Create and manage rulesedit

The Stack Management > Rules UI provides a cross-app view of alerting. Different Kibana apps like Observability, Security, Maps and Machine Learning can offer their own rules. Rules provides a central place to:

Example rule listing in Rules

For more information on alerting concepts and the types of rules and connectors available, go to Alerting.

Required permissionsedit

Access to rules is granted based on your alerting features privileges. For more information, go to Security.

Create and edit rulesedit

Some rules must be created within the context of a Kibana app like Metrics, APM, or Uptime, but others are generic. Generic rule types can be created in Rules by clicking the Create rule button. This will launch a flyout that guides you through selecting a rule type and configuring its conditions and actions.

After a rule is created, you can open the action menu (…) and select Edit rule to re-open the flyout and change the rule properties.

You can also manage rules as resources with the Elasticstack provider for Terraform. For more details, refer to the elasticstack_kibana_alerting_rule resource.

Rule type and conditionsedit

Depending on the Kibana app and context, you might be prompted to choose the type of rule to create. Some apps will preselect the type of rule for you.

Each rule type provides its own way of defining the conditions to detect, but an expression formed by a series of clauses is a common pattern. For example, in an Elasticsearch query rule, you specify an index, a query, and a threshold, which uses a metric aggregation operation (count, average, max, min, or sum):

UI for defining rule conditions in an Elasticsearch query rule

All rules must have a check interval, which defines how often to evaluate the rule conditions. Checks are queued; they run as close to the defined value as capacity allows.

For details on what types of rules are available and how to configure them, refer to Rule types.


You can add one or more actions to your rule to generate notifications when its conditions are met and when they are no longer met.

Each action uses a connector, which provides connection information for a Kibana service or third party integration, depending on where you want to send the notifications. If no connectors exist, click Add connector to create one.

After you select a connector, set the action frequency. If the rule type supports alert summaries, you can choose to create a summary of alerts on each check interval or on a custom interval. For example, if you create an Elasticsearch query rule, you can send notifications that summarize the new, ongoing, and recovered alerts on a custom interval:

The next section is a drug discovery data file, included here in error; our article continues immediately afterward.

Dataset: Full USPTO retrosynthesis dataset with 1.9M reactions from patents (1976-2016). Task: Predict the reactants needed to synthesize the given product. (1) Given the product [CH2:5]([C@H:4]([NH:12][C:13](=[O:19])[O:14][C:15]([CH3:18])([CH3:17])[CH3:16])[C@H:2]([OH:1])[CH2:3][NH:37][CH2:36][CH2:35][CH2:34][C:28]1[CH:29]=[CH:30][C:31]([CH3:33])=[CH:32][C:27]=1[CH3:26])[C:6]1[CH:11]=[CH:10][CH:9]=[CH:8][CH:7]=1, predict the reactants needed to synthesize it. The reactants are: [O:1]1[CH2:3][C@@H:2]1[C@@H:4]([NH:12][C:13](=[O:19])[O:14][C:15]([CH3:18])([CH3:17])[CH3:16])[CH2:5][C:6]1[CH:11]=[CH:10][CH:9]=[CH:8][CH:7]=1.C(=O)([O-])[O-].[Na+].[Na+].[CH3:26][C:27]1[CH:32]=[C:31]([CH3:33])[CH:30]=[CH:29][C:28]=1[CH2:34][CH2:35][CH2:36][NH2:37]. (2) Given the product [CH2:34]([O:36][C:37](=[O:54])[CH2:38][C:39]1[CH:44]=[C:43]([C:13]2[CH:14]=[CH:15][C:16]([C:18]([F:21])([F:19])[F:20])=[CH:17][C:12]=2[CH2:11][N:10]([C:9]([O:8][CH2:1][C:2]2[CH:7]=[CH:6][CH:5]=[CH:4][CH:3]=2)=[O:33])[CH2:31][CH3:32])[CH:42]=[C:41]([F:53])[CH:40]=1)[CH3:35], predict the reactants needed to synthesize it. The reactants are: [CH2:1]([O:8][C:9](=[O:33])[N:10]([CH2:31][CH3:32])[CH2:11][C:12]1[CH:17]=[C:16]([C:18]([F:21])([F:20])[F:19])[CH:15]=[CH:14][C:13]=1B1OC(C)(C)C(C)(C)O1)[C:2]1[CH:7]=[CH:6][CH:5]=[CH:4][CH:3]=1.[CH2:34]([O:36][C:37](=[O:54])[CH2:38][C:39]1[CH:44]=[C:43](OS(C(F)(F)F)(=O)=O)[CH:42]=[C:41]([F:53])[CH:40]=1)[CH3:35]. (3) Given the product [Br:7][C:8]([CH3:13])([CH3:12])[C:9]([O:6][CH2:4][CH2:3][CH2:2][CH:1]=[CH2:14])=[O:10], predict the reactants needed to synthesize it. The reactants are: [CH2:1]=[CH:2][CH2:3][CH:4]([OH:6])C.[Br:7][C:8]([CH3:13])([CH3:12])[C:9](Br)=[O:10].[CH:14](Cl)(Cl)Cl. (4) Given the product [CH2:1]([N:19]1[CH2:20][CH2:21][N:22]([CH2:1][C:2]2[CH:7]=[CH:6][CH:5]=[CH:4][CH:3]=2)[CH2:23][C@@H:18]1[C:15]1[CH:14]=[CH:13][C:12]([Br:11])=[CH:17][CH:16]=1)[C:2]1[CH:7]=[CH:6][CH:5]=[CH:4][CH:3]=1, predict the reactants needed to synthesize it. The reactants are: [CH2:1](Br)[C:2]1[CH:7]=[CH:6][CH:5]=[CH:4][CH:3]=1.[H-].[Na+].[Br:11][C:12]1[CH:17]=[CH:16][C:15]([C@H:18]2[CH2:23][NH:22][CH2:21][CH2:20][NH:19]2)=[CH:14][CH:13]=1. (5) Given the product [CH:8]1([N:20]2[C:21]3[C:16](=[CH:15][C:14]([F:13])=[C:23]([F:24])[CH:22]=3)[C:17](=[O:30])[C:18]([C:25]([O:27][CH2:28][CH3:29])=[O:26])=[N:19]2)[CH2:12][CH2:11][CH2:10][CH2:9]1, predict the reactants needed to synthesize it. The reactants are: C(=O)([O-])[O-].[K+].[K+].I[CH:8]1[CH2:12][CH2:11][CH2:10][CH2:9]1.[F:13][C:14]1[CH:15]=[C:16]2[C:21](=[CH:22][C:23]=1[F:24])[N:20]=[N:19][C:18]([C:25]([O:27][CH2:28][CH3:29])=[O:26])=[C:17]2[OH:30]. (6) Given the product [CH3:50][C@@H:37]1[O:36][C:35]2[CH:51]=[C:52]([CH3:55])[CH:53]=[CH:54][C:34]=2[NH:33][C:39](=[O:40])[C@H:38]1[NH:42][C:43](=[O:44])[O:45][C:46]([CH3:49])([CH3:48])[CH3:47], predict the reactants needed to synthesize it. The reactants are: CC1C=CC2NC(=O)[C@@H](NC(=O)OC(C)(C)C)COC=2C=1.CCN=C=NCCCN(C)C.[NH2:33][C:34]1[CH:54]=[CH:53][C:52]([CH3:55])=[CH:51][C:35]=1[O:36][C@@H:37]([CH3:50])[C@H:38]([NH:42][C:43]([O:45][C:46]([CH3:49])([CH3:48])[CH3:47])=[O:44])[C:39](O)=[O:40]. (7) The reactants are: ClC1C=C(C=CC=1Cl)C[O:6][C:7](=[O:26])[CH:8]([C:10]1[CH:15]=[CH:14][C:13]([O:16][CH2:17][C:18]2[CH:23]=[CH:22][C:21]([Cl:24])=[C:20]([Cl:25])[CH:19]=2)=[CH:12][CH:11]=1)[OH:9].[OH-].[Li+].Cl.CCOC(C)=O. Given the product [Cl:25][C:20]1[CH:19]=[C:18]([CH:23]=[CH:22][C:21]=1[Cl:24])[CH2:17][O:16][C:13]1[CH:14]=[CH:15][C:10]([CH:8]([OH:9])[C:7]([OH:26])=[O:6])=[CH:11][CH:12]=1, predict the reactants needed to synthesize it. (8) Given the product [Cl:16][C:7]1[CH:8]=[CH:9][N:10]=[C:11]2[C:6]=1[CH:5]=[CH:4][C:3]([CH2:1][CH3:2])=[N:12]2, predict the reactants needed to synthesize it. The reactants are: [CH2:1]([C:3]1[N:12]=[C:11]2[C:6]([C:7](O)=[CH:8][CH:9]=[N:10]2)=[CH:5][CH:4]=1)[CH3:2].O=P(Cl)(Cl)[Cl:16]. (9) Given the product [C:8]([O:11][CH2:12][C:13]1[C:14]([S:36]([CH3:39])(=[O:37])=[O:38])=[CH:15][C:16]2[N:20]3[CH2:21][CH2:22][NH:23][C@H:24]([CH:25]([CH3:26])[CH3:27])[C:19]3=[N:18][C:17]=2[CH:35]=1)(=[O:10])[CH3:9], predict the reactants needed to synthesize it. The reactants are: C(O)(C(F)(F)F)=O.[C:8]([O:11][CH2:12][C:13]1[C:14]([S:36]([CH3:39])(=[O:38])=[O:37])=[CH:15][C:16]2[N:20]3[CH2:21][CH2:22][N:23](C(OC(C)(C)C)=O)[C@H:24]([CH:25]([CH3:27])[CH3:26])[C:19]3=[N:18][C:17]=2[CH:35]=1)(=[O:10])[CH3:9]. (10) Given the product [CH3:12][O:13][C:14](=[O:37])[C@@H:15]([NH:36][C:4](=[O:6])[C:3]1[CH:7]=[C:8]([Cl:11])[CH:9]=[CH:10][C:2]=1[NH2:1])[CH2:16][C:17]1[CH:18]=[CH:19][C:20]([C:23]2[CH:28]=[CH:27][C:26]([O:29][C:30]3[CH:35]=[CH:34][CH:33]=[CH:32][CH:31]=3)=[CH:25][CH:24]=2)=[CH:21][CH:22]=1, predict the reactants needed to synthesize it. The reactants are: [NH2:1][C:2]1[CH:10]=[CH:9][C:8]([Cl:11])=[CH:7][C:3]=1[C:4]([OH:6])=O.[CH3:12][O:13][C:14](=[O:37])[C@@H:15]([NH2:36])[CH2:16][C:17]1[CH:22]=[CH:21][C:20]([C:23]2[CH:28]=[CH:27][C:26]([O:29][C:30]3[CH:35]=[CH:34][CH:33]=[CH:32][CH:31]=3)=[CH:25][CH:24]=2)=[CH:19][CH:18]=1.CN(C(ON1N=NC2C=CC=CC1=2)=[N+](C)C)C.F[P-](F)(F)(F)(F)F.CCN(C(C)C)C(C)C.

UI for defining alert summary action in an Elasticsearch query rule
  • Some rules that support alert summaries, such as metric threshold rules, enable you to further refine when actions run by adding time frame and query filters.
  • If you choose a custom action interval, it cannot be shorter than the rule’s check interval.

Alternatively, you can set the action frequency such that the action runs for each alert. If the rule type does not support alert summaries, this is your only available option. You must choose when the action runs (for example, at each check interval, only when the alert status changes, or at a custom action interval). You must also choose an action group, which affects whether the action runs. Each rule type has a specific set of valid action groups. For example, you can set Run when to Query matched or Recovered for the Elasticsearch query rule:

UI for defining a recovery action

Each connector enables different action properties. For example, an email connector enables you to set the recipients, the subject, and a message body in markdown format. For more information about connectors, refer to Connectors.

If you are not using alert summaries, actions are triggered per alert and a rule can end up generating a large number of actions. Take the following example where a rule is monitoring three servers every minute for CPU usage > 0.9, and the action frequency is On check intervals:

  • Minute 1: server X123 > 0.9. One email is sent for server X123.
  • Minute 2: X123 and Y456 > 0.9. Two emails are sent, one for X123 and one for Y456.
  • Minute 3: X123, Y456, Z789 > 0.9. Three emails are sent, one for each of X123, Y456, Z789.

In this example, three emails are sent for server X123 in the span of 3 minutes for the same rule. Often, it’s desirable to suppress these re-notifications. If you set the action frequency to On custom action intervals with an interval of 5 minutes, you reduce noise by getting emails only every 5 minutes for servers that continue to exceed the threshold:

  • Minute 1: server X123 > 0.9. One email will be sent for server X123.
  • Minute 2: X123 and Y456 > 0.9. One email will be sent for Y456.